As a part of our talent acquisition engagements, we ask our clients how they define “top talent” and how they would assess those traits in the interview process. Reflecting on the insightful comments we hear every day, we thought there would be great value in a new blog in which senior executives/thought leaders share their “Take on Talent.”

This is the thirty-second in a series of blogs/interviews with senior executives who are thought leaders in the areas of Talent Acquisition, Career Development and Leadership who will share their perspectives on this ever-present question.


Matt Milton is the President for the US at Kyndryl, leading the talented team of thousands of experts across the United States who are helping the world’s leading organizations build strong, secure, resilient and adaptive digital capabilities.

Matt has spent 20 years in the IT services industry, including managing large, multi-billion-dollar global businesses. Previously, Matt served as General Manager, Financial Services Market for IBM Global Technology Services, North America, where he partnered with customers in the financial services industry to leverage data, cloud, cognitive and security to modernize and run their most critical infrastructure.

Matt was also the General Manager for the Communications market in North America for IBM Global Technology Services, and prior to that spent six years in Europe where he had several roles, including the Managing Director of IBM’s partnership with EVRY and General Manager, Global Technology Services, Nordics.

Matt joined IBM in 2002 after earning his Bachelors of Economics from the University of Western Ontario.


Please share with us the top five characteristics (in priority order, first to fifth) of the most talented people you have encountered during your career, and your definition of each.  


  • Restless: they are never-done. They want to find the next discovery, the next best way, the next advancement. They thirst for growth and enjoy the discomfort that comes with change. These are the people who power progress. They push technology, science, professions, industries, society — and the world — forward.
  • Endlessly curious: the most talented people I’ve ever met don’t delegate understanding. They constantly seek out knowledge and are on a continual adventure of discovery. They are vivacious readers and seem to always have an inside track to all current events, regardless of industry, pop-culture, scientific breakthroughs, and more.
  • Authentically empathetic: literally putting themselves in the shoes of their customers, their employees, their partners, their peers, and their team — these are those unique humans who are in it for the success of others, and feel joy and pain based on the highs and lows of others. In return, they build tremendous trust with those who are fortunate enough to know them.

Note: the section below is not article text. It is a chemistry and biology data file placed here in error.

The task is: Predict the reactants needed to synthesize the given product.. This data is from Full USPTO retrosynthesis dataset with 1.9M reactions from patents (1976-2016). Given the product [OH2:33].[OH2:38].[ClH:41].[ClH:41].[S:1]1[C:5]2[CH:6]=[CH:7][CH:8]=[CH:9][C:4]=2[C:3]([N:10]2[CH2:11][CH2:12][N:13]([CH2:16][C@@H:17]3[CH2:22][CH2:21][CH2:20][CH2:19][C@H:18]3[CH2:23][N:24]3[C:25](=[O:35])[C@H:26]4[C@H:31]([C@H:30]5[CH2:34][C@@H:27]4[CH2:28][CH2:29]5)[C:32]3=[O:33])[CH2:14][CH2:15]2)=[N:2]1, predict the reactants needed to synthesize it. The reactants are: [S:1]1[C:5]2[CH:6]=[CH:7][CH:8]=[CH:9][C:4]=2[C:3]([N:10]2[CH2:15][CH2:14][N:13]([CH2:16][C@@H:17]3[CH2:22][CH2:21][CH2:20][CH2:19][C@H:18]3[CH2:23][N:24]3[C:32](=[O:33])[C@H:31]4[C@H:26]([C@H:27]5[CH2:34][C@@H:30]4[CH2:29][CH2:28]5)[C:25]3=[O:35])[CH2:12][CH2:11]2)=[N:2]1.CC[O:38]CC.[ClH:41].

• Pure grit: they don’t just do the hard work, they crave it. They seek it out. This is usually at the heart of their exceptionalism.  They recognize progress is not linear and are resilient in the face of the setbacks they will inevitably face. They believe deep down that there is a solution to every problem.  They don’t see roadblocks; they only see speed bumps and they drive around those speed bumps or find a way over.


How do you communicate these characteristics to your HR and senior management team?

Communication is certainly important, but character and culture are much more about behaviors and actions. I have the great privilege of being part of a company that is both in its early days and simultaneously well-established with more than 4,000 customers — some of the world’s most influential companies — around the globe.

We earn the right to do this through our daily actions. The characteristics I described are those we know we must exhibit every day to earn the right to be the partner of choice for our customers.

I work diligently to live these characteristics and lead by example. We are in the middle of a major hiring effort and these characteristics are the barometer I use for who we bring into our company and leadership team as we fill hundreds of open roles and seek out new talent.


How do you handle challenges to the existing culture by talent you have brought in?

We are building a culture that is restless, empathetic, and devoted to the success of others.  As we bring in new talent through all levels of our business there will be natural challenges to our existing culture. We aim to be open, transparent, and empathetic creating an environment where people feel comfortable bringing their true self to work and pushing every day to get better.  Issues and challenges are raised and discussed, and I believe our culture is enhanced by that. In fact, the new talent we are bringing into Kyndryl is challenging us to move faster in our transformation.


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